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Re: position of baseline relative to em square

From: Erik van der Poel <erik@netscape.com>
Date: Tue, 30 Nov 1999 20:52:29 -0800
Message-ID: <3844A98D.BAB64645@netscape.com>
To: Nick Nussbaum <nickn@seanet.com>
CC: www-font@w3.org, Todd Fahrner <fahrner@pobox.com>
Nick Nussbaum wrote:
> 
> The baseline is a function of the script. Han and Math center character
> center the baseline and the em square would be correct. Latin fonts use an
> assymmetric baseline. Since some fonts support multiple scripts, the safest
> thing would be to provide a font property with a value for each script. This
> is why there's a BASE table in Truetype Open, although default values can be
> calculated for older formats based on the script.

I realize that the baseline depends on the script, but I was hoping to
avoid discussion of the various scripts until later, since they add
quite a bit of complexity. The discussion over on www-style is
complicated enough, without even going into international issues. I was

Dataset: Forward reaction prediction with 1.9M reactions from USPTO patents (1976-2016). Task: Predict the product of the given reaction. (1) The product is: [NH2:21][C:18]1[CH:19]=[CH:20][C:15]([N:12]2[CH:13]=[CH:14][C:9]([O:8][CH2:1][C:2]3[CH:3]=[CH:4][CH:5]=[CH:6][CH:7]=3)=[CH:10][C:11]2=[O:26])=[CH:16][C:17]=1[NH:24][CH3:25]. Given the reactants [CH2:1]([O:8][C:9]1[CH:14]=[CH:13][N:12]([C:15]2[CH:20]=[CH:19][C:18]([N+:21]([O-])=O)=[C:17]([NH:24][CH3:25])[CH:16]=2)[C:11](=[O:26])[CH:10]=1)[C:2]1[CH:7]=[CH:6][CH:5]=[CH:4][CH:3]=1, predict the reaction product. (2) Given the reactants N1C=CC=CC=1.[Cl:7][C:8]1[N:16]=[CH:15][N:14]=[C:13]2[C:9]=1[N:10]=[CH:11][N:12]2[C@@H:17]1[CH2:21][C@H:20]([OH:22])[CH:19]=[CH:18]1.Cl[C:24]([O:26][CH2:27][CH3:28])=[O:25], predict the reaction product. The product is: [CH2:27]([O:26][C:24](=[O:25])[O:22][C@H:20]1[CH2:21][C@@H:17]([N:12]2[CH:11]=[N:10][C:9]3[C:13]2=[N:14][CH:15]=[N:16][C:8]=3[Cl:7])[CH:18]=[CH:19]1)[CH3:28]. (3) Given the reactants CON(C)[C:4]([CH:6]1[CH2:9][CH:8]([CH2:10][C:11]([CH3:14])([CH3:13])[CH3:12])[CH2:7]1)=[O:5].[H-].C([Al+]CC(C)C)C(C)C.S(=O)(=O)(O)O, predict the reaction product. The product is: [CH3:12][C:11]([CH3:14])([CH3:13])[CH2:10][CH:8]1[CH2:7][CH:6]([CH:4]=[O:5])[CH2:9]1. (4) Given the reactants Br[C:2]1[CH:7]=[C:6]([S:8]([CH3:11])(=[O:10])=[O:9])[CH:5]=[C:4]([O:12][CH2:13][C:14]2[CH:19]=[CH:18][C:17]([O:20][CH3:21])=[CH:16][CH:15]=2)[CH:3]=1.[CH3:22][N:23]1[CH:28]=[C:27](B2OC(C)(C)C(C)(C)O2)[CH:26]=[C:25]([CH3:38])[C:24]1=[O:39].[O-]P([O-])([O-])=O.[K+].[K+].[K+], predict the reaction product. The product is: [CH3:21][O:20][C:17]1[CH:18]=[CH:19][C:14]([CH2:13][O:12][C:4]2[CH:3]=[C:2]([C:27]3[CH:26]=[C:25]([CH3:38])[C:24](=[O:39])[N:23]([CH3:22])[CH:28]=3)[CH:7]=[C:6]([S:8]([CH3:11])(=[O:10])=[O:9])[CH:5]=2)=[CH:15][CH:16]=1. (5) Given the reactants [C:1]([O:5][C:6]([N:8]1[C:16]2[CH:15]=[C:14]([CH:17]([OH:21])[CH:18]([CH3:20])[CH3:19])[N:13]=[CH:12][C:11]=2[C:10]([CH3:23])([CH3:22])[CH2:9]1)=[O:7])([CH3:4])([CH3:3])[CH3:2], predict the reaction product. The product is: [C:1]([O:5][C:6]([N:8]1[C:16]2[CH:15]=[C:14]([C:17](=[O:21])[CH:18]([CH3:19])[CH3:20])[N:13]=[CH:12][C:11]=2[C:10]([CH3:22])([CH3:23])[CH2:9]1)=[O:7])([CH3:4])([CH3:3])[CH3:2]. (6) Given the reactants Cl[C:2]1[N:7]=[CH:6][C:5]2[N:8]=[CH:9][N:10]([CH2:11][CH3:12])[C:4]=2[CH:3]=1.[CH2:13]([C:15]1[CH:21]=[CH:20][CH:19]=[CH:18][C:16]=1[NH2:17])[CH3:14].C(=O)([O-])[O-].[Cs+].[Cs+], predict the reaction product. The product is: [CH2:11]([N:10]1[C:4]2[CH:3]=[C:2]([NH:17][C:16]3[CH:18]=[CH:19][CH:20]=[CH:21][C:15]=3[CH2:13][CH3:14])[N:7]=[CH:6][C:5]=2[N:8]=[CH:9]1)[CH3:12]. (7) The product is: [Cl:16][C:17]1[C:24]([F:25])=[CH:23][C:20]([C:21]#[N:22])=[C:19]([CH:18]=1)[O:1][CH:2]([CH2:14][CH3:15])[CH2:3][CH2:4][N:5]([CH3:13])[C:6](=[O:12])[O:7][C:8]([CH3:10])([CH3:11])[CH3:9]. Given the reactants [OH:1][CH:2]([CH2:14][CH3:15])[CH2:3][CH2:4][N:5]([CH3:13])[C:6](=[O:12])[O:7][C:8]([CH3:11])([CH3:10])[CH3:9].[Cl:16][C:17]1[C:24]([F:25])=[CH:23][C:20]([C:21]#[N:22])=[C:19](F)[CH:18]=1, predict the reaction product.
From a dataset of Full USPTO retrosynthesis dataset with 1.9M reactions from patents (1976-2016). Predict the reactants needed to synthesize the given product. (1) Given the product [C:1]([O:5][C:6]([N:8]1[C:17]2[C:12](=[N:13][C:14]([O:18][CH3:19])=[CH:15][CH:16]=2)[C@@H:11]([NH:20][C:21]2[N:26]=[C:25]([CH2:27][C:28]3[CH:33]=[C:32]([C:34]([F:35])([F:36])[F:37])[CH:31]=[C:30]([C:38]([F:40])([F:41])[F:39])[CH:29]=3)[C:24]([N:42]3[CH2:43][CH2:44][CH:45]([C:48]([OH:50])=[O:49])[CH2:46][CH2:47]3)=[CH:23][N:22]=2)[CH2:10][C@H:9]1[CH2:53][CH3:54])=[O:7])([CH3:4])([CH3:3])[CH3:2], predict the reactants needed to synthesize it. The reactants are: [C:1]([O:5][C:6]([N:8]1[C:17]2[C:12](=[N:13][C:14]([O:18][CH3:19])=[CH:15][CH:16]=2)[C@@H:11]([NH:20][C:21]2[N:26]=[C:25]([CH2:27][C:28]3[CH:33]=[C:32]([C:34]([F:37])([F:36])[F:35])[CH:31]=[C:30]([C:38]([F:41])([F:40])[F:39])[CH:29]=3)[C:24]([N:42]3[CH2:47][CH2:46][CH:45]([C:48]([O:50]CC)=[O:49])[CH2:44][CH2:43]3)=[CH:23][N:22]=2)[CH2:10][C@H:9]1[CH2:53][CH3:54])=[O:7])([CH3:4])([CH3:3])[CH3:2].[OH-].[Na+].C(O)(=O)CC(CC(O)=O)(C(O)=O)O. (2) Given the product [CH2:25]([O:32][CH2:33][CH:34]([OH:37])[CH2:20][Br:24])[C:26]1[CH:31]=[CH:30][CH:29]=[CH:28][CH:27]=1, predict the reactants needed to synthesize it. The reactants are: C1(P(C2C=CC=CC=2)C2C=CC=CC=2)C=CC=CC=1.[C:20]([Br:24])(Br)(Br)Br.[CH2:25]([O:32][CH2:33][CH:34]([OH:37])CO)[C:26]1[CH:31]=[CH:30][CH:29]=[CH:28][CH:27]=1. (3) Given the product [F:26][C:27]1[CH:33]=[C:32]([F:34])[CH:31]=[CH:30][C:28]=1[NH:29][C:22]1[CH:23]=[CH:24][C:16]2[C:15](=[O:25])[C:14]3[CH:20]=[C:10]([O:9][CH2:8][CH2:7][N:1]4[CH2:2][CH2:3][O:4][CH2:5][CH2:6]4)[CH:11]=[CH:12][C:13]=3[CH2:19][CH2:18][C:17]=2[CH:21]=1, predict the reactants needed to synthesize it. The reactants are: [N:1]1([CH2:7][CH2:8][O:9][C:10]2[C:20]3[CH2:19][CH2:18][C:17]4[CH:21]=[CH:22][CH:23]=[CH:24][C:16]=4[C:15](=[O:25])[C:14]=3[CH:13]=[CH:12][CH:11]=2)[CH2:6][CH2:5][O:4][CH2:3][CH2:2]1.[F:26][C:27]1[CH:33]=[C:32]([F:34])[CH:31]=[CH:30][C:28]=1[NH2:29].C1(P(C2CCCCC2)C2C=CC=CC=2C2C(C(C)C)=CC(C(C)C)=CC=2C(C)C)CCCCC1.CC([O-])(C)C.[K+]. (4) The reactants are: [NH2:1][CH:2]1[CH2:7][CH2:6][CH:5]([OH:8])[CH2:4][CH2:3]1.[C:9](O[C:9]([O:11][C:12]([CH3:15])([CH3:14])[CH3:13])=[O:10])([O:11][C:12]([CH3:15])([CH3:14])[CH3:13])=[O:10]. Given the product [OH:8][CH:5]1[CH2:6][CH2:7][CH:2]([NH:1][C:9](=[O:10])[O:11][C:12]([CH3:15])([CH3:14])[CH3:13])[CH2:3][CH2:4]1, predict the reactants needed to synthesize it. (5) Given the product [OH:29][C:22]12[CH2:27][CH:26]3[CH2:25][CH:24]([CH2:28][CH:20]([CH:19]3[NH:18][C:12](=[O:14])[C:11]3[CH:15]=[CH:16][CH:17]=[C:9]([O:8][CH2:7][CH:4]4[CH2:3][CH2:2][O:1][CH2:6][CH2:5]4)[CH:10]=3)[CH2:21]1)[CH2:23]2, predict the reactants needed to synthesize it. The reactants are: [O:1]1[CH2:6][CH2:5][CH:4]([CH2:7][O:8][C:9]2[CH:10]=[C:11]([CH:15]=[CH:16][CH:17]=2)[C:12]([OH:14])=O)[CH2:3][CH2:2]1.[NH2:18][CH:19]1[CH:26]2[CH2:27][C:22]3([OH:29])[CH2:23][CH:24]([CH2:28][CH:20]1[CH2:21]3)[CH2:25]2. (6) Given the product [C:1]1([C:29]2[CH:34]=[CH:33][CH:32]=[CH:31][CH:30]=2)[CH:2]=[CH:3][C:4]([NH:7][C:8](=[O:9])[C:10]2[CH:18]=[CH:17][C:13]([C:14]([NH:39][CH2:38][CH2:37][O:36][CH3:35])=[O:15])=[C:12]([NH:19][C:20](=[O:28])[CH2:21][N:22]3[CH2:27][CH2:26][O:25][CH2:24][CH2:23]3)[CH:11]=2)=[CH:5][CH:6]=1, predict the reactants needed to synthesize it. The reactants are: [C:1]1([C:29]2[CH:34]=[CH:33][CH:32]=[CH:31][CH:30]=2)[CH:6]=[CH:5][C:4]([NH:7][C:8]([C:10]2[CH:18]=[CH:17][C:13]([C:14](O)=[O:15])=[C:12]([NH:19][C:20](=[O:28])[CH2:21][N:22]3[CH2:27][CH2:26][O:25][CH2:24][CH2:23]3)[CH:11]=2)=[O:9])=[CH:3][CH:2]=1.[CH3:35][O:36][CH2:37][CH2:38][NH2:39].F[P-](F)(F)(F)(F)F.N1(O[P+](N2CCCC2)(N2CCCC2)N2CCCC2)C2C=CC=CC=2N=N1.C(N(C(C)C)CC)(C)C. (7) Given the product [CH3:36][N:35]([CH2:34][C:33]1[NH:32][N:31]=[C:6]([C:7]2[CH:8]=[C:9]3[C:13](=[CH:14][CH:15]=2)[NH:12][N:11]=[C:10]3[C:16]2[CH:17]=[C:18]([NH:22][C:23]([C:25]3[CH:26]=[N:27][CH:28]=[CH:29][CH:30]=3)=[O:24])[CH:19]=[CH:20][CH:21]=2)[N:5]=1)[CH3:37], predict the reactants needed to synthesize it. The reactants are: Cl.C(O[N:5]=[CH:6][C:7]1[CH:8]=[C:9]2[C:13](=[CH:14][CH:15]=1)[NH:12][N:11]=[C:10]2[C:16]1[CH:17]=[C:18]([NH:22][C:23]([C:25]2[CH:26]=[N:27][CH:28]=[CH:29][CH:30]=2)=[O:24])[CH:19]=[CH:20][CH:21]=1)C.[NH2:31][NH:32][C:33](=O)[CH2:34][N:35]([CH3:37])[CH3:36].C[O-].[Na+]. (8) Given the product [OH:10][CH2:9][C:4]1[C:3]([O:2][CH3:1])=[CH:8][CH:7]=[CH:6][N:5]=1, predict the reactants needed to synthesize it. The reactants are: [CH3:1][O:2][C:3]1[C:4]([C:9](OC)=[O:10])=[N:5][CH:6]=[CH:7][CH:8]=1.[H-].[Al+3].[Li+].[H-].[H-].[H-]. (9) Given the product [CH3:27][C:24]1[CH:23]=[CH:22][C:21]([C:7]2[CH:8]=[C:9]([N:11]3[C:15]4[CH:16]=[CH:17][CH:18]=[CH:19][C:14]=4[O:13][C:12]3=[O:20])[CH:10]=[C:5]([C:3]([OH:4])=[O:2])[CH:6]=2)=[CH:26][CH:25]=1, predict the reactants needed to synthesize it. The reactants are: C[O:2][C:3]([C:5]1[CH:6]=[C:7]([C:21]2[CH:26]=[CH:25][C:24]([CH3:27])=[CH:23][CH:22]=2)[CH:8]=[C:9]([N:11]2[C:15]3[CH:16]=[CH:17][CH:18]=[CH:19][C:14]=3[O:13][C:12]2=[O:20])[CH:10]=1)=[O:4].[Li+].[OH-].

hoping to take one step at a time. Thanks for the reply/reminder,
though!

> If you had to choose one, it would be better to use Em Square rather than
> Bounding box. Bounding box means that two fonts of the same typeface  with
> different character sets might  align differently because one had Uppercase
> accents.

Sorry, I should have elaborated on the "inline box" thing. In CSS, each
line is in its own line box, and each line box can contain multiple
inline boxes, which correspond to inline elements (like <b>, <i>,
<font>, <tt>, etc). The text is supposed to be centered inside its own
inline box, but the inline boxes in a line box are aligned according to
the vertical-align property, whose default value is "baseline".

So the 2 fonts in your example would still have their baselines aligned.
Note that aligning the inline boxes vertically can and does cause the
line box to grow taller.

Erik
Received on Tuesday, 30 November 1999 23:55:42 UTC

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